Resisting the White Settler Colonial Nation-State: Lessons From Indigenous Land-Based Teachings and Their Implications for Social Work Education

Mehmoona Moosa-Mitha

Abstract


Land-based teachings are normatively understood as being unique to Indigenous philosophy, ethics, and politics. Liberal political realities and worldviews, particularly as they appear in normative scholarship on the welfare state and social work, treat land as an uninterrogated blank space that is uninformed by everyday social work practices. In this article I argue that the white settler colonial welfare state as a (neo) liberal political project is grounded in and even defined by land-based assumptions, at the level of discourse and practice, that deeply inform state and, by extension, social work practices. I examine creation stories of the Haudenosaunee people as well as from Christian and liberal Enlightenment sources, which are all land-based, to extract differing visions that guide their everyday practices. Taking my cue from Indigenous land-based teachings, I offer four lessons that can be learned by social work educators seeking to include reconciliation as part of their decolonizing pedagogy: (a) politicizing critical social work education by linking it to land-based practices; (b) understanding socially just social work practices as horizontal in nature and across multiple nations; (c) viewing social work- client relationships in terms of reciprocal gift relationships; and (d) incorporating a cyclical view of time in their practice.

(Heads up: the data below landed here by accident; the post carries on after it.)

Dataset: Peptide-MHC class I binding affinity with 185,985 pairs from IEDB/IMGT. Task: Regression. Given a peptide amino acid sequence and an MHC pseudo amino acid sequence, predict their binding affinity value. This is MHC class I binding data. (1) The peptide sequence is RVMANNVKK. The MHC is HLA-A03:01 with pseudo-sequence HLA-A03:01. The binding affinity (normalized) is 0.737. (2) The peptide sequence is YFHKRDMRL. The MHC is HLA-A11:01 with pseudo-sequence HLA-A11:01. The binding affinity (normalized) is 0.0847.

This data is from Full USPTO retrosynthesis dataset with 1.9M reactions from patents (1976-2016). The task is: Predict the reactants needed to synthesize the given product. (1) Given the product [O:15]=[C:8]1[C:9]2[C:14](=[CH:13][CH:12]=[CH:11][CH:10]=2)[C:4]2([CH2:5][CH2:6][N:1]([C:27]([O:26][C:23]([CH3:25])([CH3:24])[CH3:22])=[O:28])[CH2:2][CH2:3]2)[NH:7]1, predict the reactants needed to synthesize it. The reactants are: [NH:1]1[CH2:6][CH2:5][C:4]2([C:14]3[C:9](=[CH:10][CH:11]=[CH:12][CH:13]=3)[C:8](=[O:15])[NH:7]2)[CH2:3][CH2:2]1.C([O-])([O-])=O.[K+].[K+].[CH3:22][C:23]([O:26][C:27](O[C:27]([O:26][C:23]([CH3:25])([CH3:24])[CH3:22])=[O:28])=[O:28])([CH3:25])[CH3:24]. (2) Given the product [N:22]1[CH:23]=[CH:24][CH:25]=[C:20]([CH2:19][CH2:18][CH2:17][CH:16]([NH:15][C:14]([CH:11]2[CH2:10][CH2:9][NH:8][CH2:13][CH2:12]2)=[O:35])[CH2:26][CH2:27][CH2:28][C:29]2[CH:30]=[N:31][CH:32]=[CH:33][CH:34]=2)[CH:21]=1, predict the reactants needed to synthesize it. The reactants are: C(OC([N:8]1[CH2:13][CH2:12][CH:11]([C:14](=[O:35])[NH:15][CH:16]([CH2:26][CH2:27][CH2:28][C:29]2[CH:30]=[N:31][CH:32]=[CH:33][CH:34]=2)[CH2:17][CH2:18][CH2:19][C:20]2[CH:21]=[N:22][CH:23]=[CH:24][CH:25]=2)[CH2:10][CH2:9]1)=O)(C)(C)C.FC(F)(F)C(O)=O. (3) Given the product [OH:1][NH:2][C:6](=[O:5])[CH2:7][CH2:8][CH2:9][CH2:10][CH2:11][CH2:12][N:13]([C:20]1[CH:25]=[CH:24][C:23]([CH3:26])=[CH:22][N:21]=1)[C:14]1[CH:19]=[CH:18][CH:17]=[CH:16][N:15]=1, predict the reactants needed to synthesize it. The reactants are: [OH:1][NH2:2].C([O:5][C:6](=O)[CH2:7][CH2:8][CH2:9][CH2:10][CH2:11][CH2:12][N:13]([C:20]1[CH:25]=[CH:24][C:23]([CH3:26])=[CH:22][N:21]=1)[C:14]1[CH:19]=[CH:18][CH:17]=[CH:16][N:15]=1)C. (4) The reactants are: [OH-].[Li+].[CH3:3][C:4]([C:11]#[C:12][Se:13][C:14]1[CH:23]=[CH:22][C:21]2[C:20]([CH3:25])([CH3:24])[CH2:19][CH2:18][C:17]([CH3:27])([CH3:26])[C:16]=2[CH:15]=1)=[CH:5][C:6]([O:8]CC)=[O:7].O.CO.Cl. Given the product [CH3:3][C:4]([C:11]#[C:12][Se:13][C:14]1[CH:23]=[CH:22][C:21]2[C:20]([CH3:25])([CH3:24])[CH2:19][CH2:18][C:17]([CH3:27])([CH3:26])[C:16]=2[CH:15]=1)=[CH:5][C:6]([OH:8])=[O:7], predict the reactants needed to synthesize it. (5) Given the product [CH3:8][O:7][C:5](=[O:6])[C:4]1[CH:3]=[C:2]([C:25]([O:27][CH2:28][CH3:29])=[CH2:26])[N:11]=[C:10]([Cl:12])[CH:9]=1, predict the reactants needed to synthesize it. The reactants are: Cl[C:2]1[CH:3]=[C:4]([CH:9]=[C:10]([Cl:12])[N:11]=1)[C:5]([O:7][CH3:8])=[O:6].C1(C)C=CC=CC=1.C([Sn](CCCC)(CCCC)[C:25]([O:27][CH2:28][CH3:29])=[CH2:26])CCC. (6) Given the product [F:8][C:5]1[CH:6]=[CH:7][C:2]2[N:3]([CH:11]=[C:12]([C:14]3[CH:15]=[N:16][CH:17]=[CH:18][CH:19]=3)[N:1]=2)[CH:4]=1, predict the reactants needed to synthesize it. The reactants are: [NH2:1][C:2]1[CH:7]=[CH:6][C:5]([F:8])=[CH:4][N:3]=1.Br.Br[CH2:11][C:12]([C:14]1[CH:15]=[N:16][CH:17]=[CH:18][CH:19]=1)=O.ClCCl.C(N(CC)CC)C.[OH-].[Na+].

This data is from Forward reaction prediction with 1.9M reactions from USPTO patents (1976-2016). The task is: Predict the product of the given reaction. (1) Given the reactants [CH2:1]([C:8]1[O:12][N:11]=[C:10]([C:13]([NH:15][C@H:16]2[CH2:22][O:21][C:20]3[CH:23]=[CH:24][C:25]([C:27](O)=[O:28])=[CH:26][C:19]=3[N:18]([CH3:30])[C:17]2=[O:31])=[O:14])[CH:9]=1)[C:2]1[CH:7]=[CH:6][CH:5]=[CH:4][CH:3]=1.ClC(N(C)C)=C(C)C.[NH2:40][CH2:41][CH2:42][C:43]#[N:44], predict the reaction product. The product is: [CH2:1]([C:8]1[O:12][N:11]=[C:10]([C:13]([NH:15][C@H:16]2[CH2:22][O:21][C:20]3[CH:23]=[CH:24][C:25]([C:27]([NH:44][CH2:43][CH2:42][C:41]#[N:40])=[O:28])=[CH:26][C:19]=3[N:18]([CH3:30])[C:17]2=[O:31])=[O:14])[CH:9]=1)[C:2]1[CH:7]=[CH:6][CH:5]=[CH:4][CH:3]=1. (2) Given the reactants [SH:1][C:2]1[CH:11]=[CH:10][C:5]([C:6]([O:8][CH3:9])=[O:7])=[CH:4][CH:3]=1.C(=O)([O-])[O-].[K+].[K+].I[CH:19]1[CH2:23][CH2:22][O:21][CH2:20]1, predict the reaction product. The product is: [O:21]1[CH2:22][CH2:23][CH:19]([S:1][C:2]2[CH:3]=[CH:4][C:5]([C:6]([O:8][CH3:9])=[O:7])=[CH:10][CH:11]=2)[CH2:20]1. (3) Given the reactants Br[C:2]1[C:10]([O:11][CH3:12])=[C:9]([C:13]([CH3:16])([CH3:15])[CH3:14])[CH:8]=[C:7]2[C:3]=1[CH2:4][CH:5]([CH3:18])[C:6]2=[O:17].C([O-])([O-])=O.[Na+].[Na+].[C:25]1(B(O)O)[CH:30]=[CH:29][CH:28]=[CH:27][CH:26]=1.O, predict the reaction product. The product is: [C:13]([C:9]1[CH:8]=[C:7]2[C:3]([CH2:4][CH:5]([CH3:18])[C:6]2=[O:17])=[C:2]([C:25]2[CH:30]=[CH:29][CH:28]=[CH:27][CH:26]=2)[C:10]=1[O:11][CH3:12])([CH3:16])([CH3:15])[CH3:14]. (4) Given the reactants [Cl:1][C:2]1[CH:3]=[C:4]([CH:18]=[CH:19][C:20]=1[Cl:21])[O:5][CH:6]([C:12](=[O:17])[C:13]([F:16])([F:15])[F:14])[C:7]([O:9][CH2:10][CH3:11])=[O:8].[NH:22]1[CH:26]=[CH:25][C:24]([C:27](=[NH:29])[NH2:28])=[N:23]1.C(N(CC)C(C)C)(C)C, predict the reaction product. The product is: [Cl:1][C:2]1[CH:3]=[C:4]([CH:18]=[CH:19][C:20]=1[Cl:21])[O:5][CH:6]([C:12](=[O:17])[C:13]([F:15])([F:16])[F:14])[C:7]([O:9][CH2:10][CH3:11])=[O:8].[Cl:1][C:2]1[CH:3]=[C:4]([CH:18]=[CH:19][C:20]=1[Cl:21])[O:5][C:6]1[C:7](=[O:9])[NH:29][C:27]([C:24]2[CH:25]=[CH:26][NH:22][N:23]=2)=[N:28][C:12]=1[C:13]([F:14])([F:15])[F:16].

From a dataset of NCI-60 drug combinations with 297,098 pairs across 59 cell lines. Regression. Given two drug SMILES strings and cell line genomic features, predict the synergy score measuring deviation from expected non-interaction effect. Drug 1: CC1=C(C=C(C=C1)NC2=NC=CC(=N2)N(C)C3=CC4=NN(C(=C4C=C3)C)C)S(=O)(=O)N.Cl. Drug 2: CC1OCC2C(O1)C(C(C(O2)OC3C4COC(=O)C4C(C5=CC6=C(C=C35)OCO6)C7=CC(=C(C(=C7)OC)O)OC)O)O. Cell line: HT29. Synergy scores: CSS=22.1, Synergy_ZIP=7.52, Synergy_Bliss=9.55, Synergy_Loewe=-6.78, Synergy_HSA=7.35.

Keywords


land-based teachings, Indigenous knowledge, reconciliation, social work pedagogy 

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